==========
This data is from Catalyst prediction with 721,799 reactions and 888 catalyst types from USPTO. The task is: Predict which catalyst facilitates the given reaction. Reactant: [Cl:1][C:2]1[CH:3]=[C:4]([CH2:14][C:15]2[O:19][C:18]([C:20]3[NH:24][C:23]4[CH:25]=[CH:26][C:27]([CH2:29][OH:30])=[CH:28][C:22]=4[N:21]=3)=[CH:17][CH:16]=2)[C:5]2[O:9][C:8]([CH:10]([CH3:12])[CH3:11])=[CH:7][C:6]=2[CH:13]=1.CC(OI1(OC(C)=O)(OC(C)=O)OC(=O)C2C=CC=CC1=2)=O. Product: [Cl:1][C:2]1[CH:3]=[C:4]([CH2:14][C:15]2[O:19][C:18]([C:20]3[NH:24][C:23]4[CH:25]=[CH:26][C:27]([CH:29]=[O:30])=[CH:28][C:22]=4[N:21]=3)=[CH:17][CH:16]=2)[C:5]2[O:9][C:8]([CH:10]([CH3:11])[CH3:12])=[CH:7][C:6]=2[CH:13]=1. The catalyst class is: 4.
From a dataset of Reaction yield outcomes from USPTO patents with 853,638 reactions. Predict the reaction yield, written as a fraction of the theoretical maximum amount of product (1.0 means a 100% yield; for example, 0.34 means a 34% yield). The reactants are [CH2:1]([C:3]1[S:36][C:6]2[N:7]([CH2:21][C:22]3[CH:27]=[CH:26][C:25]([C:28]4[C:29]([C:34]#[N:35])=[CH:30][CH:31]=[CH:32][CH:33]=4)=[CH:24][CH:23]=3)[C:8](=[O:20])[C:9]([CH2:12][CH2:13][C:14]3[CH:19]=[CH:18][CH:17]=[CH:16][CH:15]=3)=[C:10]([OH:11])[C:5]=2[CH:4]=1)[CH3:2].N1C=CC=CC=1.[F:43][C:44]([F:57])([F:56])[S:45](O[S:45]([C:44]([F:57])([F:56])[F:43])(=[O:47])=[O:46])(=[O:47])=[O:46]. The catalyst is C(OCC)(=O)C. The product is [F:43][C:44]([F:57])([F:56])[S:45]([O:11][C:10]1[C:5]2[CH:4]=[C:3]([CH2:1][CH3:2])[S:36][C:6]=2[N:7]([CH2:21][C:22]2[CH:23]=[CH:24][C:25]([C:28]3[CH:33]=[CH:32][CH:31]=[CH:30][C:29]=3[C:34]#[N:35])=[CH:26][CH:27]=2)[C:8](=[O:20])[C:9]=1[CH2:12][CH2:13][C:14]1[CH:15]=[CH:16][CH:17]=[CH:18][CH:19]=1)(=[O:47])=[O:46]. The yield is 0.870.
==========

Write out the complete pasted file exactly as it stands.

This data is from Catalyst prediction with 721,799 reactions and 888 catalyst types from USPTO. The task is: Predict which catalyst facilitates the given reaction. Reactant: [Cl:1][C:2]1[CH:3]=[C:4]([CH2:14][C:15]2[O:19][C:18]([C:20]3[NH:24][C:23]4[CH:25]=[CH:26][C:27]([CH2:29][OH:30])=[CH:28][C:22]=4[N:21]=3)=[CH:17][CH:16]=2)[C:5]2[O:9][C:8]([CH:10]([CH3:12])[CH3:11])=[CH:7][C:6]=2[CH:13]=1.CC(OI1(OC(C)=O)(OC(C)=O)OC(=O)C2C=CC=CC1=2)=O. Product: [Cl:1][C:2]1[CH:3]=[C:4]([CH2:14][C:15]2[O:19][C:18]([C:20]3[NH:24][C:23]4[CH:25]=[CH:26][C:27]([CH:29]=[O:30])=[CH:28][C:22]=4[N:21]=3)=[CH:17][CH:16]=2)[C:5]2[O:9][C:8]([CH:10]([CH3:11])[CH3:12])=[CH:7][C:6]=2[CH:13]=1. The catalyst class is: 4.
From a dataset of Reaction yield outcomes from USPTO patents with 853,638 reactions. Predict the reaction yield, written as a fraction of the theoretical maximum amount of product (1.0 means a 100% yield; for example, 0.34 means a 34% yield). The reactants are [CH2:1]([C:3]1[S:36][C:6]2[N:7]([CH2:21][C:22]3[CH:27]=[CH:26][C:25]([C:28]4[C:29]([C:34]#[N:35])=[CH:30][CH:31]=[CH:32][CH:33]=4)=[CH:24][CH:23]=3)[C:8](=[O:20])[C:9]([CH2:12][CH2:13][C:14]3[CH:19]=[CH:18][CH:17]=[CH:16][CH:15]=3)=[C:10]([OH:11])[C:5]=2[CH:4]=1)[CH3:2].N1C=CC=CC=1.[F:43][C:44]([F:57])([F:56])[S:45](O[S:45]([C:44]([F:57])([F:56])[F:43])(=[O:47])=[O:46])(=[O:47])=[O:46]. The catalyst is C(OCC)(=O)C. The product is [F:43][C:44]([F:57])([F:56])[S:45]([O:11][C:10]1[C:5]2[CH:4]=[C:3]([CH2:1][CH3:2])[S:36][C:6]=2[N:7]([CH2:21][C:22]2[CH:23]=[CH:24][C:25]([C:28]3[CH:33]=[CH:32][CH:31]=[CH:30][C:29]=3[C:34]#[N:35])=[CH:26][CH:27]=2)[C:8](=[O:20])[C:9]=1[CH2:12][CH2:13][C:14]1[CH:15]=[CH:16][CH:17]=[CH:18][CH:19]=1)(=[O:47])=[O:46]. The yield is 0.870.